Maundy Thursday--Love's Mandate
A Sermon Preached at the Cathedral Church of St. mark
The Reverend Tyler B. Doherty, Priest-in-Charge
This evening, we mark our entrance into the triduum—the three great days—that comprise Holy Week: Maundy Thursday, Good Friday, and the Great Vigil of Easter. We tend to think of each of these three days as discrete liturgies, but properly understood they represent a one long liturgical act that reveals for us the various faces of a single, startling fact: the fact of God’s unconditional love for us. Love in the washing of the feet, love and forgiveness on the way to the cross, love in depths of separation from God, love that utters, “No so fast, Mister Death,” and breathes not vengeance but peace on the disciples.
In our gospel for this evening, we hear those words from St. John—“Having loved his own who were in the world, he loved them to the end.” That’s our starting point for Holy Week and that is our end point—knowing ourselves to be “marked as Christ’s own forever” by the indissoluble bond of baptism, and that God loves us “to the end”—through mountain peaks and valleys, times of light and darkness, trial and joy—so that we might know in our very bones the love of God for each one of us, and have the boldness, courage, and perseverance to witness to that love to all whom we encounter.
In the different moments and movements of the Holy Week liturgies, our eyes are gradually opened to the awesome scope and minute particularity of what it actually means to be Christ’s own and for God to love us to the end. This night, in the liturgy of Maundy Thursday, we experience the love of God walking alongside us to the end in the image of Jesus stripping off his outer garments, tying a towel about his waist and kneeling down to wash the disciples’ feet. To those steeped in the poetry and literature of the Jewish eschatological imagination, as the disciples were, this would have been an unexpected turn indeed. Think of the story of Elijah and Elisha, for example. Just before Elijah departs in a blaze of glory, he asks Elisha what he would like to receive from his master. “A double portion of your spirit,” Elisha replies. Just before ascending on the chariot of fire, Elijah gives Elisha the mantle he had used to part the waters of the Jordan. Calling upon God, Elisha discovers that he too can make the waters part at his command.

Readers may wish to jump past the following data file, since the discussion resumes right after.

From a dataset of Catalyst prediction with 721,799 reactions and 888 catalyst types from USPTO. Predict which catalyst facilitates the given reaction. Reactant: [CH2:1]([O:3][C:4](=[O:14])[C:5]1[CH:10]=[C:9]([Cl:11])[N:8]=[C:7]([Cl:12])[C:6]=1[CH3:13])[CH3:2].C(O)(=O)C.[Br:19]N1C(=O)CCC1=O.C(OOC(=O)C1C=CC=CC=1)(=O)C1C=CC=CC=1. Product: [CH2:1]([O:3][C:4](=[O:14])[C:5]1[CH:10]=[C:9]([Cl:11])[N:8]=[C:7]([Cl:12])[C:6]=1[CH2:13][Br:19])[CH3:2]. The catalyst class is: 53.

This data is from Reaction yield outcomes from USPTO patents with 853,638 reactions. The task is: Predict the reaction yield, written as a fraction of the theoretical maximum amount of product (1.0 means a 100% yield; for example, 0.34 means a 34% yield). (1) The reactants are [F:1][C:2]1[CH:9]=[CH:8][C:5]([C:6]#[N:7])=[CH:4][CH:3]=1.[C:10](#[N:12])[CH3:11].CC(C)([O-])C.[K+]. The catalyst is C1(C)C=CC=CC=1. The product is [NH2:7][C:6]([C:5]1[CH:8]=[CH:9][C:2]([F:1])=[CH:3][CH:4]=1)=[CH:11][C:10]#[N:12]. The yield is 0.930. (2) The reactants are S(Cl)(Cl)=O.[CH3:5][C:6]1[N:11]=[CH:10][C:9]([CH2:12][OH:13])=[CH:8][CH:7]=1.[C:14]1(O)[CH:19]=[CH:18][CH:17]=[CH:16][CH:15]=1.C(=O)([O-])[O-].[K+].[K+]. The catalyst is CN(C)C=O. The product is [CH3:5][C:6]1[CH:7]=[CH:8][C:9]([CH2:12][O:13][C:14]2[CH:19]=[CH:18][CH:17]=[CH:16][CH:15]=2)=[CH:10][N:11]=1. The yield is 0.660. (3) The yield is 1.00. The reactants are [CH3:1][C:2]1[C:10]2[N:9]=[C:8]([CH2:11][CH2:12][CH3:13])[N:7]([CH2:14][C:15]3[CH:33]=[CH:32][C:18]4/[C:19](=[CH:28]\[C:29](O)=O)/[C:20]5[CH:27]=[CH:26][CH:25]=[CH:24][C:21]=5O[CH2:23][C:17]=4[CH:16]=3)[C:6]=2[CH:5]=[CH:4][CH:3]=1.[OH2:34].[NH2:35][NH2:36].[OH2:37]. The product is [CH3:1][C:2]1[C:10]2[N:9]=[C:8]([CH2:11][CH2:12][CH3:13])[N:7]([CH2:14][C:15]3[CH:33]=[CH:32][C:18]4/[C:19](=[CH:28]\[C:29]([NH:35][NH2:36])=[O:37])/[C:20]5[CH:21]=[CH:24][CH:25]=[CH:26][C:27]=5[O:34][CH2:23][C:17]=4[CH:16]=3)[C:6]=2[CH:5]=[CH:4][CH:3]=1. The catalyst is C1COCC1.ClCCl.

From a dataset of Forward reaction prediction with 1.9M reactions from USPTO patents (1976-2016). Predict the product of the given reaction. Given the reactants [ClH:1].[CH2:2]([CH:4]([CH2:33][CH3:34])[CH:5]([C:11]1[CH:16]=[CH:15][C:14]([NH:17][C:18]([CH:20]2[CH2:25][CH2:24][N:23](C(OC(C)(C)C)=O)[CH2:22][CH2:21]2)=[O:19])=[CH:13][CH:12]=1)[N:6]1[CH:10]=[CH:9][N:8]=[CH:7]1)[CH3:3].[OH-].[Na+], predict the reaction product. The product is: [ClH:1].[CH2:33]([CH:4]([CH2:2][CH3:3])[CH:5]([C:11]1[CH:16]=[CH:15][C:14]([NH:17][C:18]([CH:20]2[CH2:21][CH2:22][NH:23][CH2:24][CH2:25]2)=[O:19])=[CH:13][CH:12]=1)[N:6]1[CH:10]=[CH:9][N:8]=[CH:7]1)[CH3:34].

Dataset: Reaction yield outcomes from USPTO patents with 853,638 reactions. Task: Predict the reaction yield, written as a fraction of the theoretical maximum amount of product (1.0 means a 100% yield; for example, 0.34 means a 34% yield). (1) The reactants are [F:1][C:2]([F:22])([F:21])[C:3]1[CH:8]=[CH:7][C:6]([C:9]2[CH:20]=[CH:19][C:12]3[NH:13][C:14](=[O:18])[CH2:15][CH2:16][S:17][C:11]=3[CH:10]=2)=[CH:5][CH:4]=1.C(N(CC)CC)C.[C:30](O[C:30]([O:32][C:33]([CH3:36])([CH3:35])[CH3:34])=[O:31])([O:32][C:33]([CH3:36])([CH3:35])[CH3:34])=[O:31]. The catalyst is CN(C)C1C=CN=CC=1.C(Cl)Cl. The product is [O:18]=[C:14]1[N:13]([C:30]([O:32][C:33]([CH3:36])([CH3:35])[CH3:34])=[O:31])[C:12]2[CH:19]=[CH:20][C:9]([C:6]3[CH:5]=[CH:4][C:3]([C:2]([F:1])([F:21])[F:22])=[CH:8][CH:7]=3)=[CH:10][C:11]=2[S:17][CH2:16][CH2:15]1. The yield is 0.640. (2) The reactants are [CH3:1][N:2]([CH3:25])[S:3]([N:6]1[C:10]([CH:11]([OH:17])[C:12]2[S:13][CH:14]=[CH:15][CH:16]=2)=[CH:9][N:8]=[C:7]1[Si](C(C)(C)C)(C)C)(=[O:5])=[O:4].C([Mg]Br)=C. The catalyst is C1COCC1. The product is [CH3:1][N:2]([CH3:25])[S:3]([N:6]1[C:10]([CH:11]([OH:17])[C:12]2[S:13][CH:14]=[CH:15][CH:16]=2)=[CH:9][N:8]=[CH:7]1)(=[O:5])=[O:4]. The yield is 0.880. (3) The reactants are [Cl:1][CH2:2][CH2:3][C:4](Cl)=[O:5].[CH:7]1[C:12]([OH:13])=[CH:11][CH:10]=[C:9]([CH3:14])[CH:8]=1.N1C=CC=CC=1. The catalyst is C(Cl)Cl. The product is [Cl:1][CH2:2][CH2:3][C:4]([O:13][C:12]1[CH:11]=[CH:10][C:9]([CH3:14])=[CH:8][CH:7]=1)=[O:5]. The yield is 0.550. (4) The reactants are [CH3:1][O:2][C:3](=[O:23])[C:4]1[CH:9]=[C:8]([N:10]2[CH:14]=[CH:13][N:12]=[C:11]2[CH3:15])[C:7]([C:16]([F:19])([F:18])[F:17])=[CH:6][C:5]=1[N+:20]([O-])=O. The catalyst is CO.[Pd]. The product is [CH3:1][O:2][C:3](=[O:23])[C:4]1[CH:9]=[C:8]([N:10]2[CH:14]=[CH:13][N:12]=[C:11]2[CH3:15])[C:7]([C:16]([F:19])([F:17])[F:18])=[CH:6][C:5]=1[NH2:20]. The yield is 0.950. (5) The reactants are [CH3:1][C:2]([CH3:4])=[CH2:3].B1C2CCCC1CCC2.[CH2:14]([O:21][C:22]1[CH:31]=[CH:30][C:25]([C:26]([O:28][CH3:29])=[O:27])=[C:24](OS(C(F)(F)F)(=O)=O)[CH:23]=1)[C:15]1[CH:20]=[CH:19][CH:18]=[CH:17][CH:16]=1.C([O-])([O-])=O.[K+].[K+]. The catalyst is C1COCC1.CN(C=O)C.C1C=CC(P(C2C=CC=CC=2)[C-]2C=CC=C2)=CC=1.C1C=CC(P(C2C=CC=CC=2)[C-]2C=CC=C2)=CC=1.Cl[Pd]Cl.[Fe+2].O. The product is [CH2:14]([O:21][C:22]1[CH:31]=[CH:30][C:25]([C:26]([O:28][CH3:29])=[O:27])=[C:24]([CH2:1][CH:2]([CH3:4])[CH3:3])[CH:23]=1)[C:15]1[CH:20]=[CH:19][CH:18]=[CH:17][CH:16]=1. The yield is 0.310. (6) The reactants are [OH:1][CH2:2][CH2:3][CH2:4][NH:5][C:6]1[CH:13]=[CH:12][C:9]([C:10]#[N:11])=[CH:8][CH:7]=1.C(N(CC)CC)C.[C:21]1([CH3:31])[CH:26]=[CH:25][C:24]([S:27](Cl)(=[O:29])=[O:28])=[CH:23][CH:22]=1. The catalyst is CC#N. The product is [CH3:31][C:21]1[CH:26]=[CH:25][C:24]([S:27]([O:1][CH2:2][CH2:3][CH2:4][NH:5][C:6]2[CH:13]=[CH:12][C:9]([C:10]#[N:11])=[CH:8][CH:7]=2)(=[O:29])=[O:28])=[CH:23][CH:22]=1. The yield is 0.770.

You can imagine that the disciples, having heard of Jesus’ imminent departure, might have a similar picture, or set of expectations, in their minds. Jesus will ascend in glory like Elijah and bequeath to them the mighty powers that he has demonstrated over the course of his ministry. But what does Jesus do? Instead of climbing into heaven on a chariot of fire, he takes off his robes and kneels at the feet of the disciples. Instead of being clothed in glory, he clothes himself in a towel. The way up, the way that most fully expresses the way of love in human form, is the way down. The ascent to God is the willing descent of humble, foot-washing service.
In Jesus, we see not the chariot, but the towel, that humble, domestic item that dries dishes, washes children, wipes tables, binds wounds, blots tears, and mops away sweat. God’s love for us in Jesus is not some abstract, philosophical thing. It meets us right here, right now in the midst of the gritty particularities of daily life. God in the person of Jesus gets down in the muck and straw to love us just as we are, right where we are. This is the humility of God who comes not to be served but to serve, who will stop at nothing to unite us to Himself, to reveal to us the only place where our hunger and longing, our isolation and quiet desperation can find a full, and final resolution—“Having loved his own who were in the world, he love them to the end.”
It’s interesting that Peter, under the guise of humility, initially refuses Jesus’ gesture of foot-washing—“You will never wash my feet.” Notice that Jesus replies, “Unless I wash you, you will have no share with me.” Unless we receive Jesus who stoops to meet us, towel in hand, and let him wash us, we will not have a share in him. But it’s difficult to receive this kind of love. It makes us nervous and skittish. At my parish in Washington, D.C. it was common practice to get a fancy pedicure before Maundy Thursday and to pack an extra pair of socks for the foot washing. A stop at the shoe shine stall in the metro wash not unheard of. Let me say, I’ve never seen such clean feet! Baby power rose like clouds of incense before the altar of the Lord, and there was nary a blister, bunion, or callous to be found. We think we have to clean ourselves up in order for God to love us, but Maundy Thursday wants to disabuse us of this all-too-limited picture of God, who in the person of Jesus, kneels down, towel in hand and washes us. Such self-emptying love is disarming. It makes us vulnerable. It comes to us on terms we can’t understand and turns our predicable world of tit-for-tat upside down. “No thanks Jesus, we all know there is no such thing as a free lunch…” “Shut up and let me wash your feet!”